By Susanne Krasovich, MD
You may have heard the term resident physician and wondered what it really meant. A resident is a doctor who has graduated from medical school and is working in a medical setting while obtaining advanced education and training.
Eight or more years of university education and hands-on classes prepare resident physicians to provide direct medical care to patients. Their next step after earning a medical degree is to apply for a residency associated with a teaching hospital. Each year, resident physicians arrive at the hospitals associated with their residency programs ready to treat patients and become immersed in their chosen specialties.
The additional clinical and educational aspects of a resident physician’s training are overseen by faculty physicians of the same specialty. The length of residency varies by specialty. Most family medicine providers serve a three-year residency, while a surgical residency may be five to seven years.
The State of Wisconsin Medical Examining Board oversees the licensure of physicians in Wisconsin. The state requires medical school graduates to be accepted into and complete a residency program before they can obtain an unrestricted medical license in the state or apply for licensure in other states.
More physicians needed
Educating and training physicians is critically important, now and in the future. Multiple studies indicate an increasing shortage of physicians.
As people age and their need for health care services increases, the demand for physician services rises. Physicians in many communities are also aging, and they are retiring in greater numbers than in the past.
A report issued earlier this year by the Wisconsin Council on Medical Education and Workforce includes this data:
The average age of primary care physicians in Wisconsin is 50.
By 2035, Wisconsin is expected to experience a primary care physician shortage of 14 percent, meaning there will be 745 fewer primary care physicians than are needed.
Demand for physician services in the Waukesha area is likely to grow by 25 percent by 2035.
According to the Association of American Medical Colleges:
A total of 367 physicians graduated from Wisconsin’s two medical colleges in 2016-17.
About half of all Wisconsin physicians remained in the state after completing their residencies here between 2007 and 2016.
Focus on family medicine
Primary care physicians can be categorized different ways. A family medicine physician is a primary care doctor who specializes in care for the whole family – children and adults. An internal medicine physician specializes in care for adults, and a pediatrician provides care for children.
Family medicine physicians get to know their patients, understand all of their patients’ medical needs, and ensure that each patient receives high-quality care for everything from a sore throat to depression or diabetes. Some family medicine physicians are also trained in obstetrics.
According to the Wisconsin Academy of Family Physicians, more patients are seen by family physicians than any other specialty. Family physicians can diagnose and treat 85 percent of all ailments and they help coordinate additional care when it is needed.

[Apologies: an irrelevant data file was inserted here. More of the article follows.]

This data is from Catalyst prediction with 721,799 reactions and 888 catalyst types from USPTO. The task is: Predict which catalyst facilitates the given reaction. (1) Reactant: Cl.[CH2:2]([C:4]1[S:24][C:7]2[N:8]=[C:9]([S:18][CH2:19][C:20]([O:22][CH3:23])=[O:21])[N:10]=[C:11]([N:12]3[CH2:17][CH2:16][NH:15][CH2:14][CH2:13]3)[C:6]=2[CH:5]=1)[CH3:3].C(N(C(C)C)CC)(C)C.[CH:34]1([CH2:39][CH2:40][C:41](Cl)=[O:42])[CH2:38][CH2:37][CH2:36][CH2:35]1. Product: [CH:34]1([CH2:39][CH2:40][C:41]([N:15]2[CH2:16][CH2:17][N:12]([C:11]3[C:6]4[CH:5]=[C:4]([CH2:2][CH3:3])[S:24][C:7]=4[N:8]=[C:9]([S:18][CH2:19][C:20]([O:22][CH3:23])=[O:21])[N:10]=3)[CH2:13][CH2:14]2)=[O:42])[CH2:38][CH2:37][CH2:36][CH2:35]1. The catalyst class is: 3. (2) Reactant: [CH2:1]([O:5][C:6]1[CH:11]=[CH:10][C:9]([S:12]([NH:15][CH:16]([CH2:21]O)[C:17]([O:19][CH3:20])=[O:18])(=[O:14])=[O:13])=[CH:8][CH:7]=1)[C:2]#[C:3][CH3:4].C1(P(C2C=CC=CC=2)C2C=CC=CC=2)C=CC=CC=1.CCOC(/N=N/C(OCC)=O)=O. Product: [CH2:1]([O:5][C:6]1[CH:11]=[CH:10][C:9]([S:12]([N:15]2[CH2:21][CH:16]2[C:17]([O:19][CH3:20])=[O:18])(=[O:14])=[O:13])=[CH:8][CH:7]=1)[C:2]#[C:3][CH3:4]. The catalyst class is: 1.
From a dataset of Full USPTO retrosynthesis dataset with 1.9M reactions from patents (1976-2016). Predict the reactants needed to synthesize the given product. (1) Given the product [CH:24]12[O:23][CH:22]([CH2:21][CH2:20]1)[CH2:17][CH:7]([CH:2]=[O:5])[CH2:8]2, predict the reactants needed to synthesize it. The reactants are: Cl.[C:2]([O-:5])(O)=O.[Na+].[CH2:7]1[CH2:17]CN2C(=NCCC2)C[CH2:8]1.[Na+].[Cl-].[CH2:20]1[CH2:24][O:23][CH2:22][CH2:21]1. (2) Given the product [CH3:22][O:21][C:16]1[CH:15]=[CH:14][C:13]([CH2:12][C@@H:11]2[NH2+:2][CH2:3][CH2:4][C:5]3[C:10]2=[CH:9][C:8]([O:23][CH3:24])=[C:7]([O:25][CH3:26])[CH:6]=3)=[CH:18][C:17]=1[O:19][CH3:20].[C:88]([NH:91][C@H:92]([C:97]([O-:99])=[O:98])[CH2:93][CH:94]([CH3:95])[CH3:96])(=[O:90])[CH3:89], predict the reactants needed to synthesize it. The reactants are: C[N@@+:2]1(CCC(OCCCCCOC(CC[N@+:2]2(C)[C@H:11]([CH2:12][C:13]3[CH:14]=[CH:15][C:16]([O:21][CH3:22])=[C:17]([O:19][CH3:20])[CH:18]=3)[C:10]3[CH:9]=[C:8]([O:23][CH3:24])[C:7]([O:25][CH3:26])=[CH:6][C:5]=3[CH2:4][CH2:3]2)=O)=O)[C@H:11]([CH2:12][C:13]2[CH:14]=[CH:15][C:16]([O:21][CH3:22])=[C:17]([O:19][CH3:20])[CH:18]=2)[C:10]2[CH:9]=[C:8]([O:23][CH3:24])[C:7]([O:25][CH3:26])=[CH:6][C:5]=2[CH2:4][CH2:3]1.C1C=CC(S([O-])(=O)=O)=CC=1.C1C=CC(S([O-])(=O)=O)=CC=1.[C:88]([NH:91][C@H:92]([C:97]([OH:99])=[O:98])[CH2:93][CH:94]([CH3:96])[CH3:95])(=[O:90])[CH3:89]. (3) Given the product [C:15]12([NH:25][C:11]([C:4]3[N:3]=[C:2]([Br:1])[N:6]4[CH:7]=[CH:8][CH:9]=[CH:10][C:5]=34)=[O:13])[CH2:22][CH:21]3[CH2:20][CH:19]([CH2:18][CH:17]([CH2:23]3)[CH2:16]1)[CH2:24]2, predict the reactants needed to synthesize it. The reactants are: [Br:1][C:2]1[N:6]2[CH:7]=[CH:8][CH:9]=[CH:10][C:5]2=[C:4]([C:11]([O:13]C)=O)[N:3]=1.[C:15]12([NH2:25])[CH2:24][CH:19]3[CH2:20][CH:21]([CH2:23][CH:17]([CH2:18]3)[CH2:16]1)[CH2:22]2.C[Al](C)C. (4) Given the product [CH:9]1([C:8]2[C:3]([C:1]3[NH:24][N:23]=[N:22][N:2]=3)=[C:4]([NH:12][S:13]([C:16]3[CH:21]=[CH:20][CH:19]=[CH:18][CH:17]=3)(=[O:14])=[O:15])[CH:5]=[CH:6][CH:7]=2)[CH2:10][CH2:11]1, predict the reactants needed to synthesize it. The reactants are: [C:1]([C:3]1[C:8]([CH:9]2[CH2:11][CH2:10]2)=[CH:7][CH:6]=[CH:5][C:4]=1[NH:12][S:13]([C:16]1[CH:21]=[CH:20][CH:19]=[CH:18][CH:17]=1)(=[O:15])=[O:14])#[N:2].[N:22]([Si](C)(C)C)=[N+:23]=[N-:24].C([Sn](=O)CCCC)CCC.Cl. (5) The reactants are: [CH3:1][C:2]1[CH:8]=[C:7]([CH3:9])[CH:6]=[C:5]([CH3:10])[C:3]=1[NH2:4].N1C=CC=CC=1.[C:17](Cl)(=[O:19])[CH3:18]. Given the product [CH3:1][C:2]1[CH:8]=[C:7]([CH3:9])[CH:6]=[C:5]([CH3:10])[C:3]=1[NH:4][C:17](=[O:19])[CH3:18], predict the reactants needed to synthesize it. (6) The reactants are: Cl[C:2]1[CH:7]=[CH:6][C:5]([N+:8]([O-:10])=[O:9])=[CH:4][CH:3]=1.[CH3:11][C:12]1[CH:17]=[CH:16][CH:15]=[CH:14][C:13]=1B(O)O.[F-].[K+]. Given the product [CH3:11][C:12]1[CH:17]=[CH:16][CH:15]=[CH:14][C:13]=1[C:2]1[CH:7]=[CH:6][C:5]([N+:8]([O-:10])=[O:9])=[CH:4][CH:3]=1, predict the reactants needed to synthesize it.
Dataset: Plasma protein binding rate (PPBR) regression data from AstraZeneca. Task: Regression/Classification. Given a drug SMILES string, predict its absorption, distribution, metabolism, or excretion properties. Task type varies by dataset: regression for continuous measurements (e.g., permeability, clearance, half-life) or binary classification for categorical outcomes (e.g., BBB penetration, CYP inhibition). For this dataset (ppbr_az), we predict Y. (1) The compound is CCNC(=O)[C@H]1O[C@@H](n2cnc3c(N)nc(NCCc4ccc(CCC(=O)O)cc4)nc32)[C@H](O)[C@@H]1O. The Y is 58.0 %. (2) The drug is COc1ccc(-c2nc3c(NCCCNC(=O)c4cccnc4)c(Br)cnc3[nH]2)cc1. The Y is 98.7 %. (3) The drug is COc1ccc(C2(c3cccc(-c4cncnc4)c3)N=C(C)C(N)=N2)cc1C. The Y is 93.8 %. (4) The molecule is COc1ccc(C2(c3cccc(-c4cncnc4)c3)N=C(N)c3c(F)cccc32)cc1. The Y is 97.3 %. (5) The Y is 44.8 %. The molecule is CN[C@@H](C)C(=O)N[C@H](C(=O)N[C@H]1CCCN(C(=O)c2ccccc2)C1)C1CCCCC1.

The academy lists 16 family residency programs in Wisconsin. While all state residency programs have the same regulatory requirements, some may offer additional opportunities. As one example, the Waukesha Family Medicine Residency at ProHealth Care is unique in that:
Resident physicians have the opportunity to obtain a fourth year of education, allowing them to earn a master’s degree in public health or business administration or a surgical obstetrical fellowship so they may perform cesarean sections.
Resident physicians provide 150 hours of volunteer care each year at St. Joseph’s Medical Clinic, a not-for-profit organization that serves uninsured and underinsured people, providing medical services, health education and referrals to community resources.
People can choose a resident physician as their primary care provider, just like any other primary care physician.
It’s important to keep in mind that all doctors are lifelong learners. Every physician must maintain continuing education requirements and continue to learn and treat patients in order to retain their licensure.
Check with your health care organization to learn more about the services offered by resident physicians in your community and the options they may offer for convenient access to medical care.
Susanne Krasovich, MD, is medical director of the Waukesha Family Medicine Residency at ProHealth Care and is a ProHealth Medical Group family medicine physician who also provides obstetric care. ProHealth Medical Group’s resident physicians see patients in Waukesha at 210 NW Barstow St. Call 262-548-6903 for more information and to make an appointment.
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For more than a century, ProHealth Care has been the health care leader in Waukesha County and surrounding areas, providing outstanding care across a full spectrum of services. The people of ProHealth Care strive to continuously improve the health and well-being of the community by combining skill, compassion and innovation. The ProHealth family includes ProHealth Waukesha Memorial Hospital, ProHealth Oconomowoc Memorial Hospital, ProHealth Rehabilitation Hospital of Wisconsin, ProHealth Medical Group, the UW Cancer Center at ProHealth Care, Moreland Surgery Center, ProHealth AngelsGrace Hospice, ProHealth Home Care, ProHealth West Wood Health & Fitness Center and ProHealth Regency Senior Communities. Learn more at ProHealthCare.org.